Extreme Weather News
The GPM core observatory satellite had an excellent view of tropical storm MALIKSI when it passed over southern Japan on June 10, 2018 at 1759 UTC. GPM's Microwave Imager (GMI) and Dual Frequency Precipitation Radar (DPR) instruments collected data that revealed the horizontal and vertical extent of precipitation within the tropical storm. GPM's GMI showed that heavy downpours were occurring in a rain band wrapping around MALIKSI's northeastern side. GPM's radar (DPR Ku Band) found that bands of storms moving around the northwestern side of the tropical storm were dropping rain at a rate of almost 224 mm (8.8 inches) per hour. GPM's radar (DPR Ku Band) data swath passed directly over the center of the tropical storm's large eye and showed that very little precipitation was located to the west of MALIKSI's center of circulation.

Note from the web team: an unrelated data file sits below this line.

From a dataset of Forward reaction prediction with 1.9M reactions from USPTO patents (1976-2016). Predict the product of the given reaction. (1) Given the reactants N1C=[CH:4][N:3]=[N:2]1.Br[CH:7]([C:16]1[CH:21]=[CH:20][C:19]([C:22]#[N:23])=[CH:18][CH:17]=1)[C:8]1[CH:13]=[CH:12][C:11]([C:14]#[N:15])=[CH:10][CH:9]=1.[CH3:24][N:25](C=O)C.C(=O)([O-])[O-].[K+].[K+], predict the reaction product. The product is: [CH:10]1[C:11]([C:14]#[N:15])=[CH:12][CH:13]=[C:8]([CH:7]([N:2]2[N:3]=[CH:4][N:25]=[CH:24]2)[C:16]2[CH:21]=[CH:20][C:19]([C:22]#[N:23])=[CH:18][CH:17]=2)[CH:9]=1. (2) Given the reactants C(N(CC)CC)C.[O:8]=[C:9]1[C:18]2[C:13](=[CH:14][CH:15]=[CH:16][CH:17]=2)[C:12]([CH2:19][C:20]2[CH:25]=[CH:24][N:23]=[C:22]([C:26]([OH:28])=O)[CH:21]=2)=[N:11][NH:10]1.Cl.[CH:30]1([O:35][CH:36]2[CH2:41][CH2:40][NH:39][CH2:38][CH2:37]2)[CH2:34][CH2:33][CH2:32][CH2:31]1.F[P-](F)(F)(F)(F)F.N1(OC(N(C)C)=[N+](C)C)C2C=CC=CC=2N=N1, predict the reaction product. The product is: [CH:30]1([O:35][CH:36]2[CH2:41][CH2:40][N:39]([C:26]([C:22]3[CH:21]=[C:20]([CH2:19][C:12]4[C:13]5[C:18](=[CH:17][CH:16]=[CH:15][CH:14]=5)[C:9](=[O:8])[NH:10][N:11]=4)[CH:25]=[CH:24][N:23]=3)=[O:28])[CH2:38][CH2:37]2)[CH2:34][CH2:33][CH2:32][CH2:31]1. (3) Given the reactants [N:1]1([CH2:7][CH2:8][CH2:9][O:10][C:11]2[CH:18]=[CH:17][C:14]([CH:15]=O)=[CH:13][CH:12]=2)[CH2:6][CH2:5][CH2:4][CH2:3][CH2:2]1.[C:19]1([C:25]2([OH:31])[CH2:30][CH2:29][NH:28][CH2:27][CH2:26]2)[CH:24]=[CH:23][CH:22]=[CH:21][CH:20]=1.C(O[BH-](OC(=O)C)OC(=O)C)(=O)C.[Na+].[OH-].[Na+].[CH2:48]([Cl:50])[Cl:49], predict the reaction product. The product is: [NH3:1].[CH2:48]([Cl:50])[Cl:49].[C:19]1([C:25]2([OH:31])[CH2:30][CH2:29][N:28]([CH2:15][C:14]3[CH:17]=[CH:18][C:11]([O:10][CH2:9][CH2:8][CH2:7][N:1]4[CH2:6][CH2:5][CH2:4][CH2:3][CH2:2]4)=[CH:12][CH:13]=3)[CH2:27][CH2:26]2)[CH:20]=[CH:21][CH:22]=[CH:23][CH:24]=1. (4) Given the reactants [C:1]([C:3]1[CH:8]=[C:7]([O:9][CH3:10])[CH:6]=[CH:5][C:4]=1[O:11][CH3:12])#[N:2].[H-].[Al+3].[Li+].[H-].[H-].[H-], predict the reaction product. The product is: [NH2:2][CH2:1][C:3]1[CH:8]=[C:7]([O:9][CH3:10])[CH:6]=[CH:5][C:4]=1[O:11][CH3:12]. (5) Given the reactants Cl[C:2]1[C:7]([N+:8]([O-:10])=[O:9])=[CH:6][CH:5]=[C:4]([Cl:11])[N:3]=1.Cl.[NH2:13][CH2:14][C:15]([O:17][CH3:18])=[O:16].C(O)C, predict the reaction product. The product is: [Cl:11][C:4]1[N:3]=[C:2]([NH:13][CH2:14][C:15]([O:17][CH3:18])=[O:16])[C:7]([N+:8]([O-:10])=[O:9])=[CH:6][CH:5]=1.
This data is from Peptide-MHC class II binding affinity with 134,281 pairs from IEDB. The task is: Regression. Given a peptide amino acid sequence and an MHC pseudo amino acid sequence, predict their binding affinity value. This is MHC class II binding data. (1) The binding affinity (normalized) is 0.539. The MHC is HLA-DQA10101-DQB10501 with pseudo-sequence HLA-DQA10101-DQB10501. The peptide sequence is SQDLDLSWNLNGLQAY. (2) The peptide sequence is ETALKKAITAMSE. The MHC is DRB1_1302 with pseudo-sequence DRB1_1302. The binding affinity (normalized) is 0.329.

The GPM satellite's radar data (DPR Ku Band) provided data that were used in this 3-D cross-section view of tropical storm MALIKSI's precipitation. GPM's radar showed that the tallest storms were reaching heights of about 11.5 km (7.1 miles) in rain bands within the tropical storm.
This animation shows a simulated 3-D flyby of tropical storm MALIKSI courtesy of GPM's radar reflectivity data (17 dBZ Isosurface). It shows strong radar reflectivity values in the 3-D slice through storms that were located southeast of MALIKSI's large eye. The lowest storm tops are colored blue and the tallest storms reaching altitudes above 11 km (6.8 miles) are colored light green.
- Images and caption by Hal Pierce (SSAI/NASA GSFC)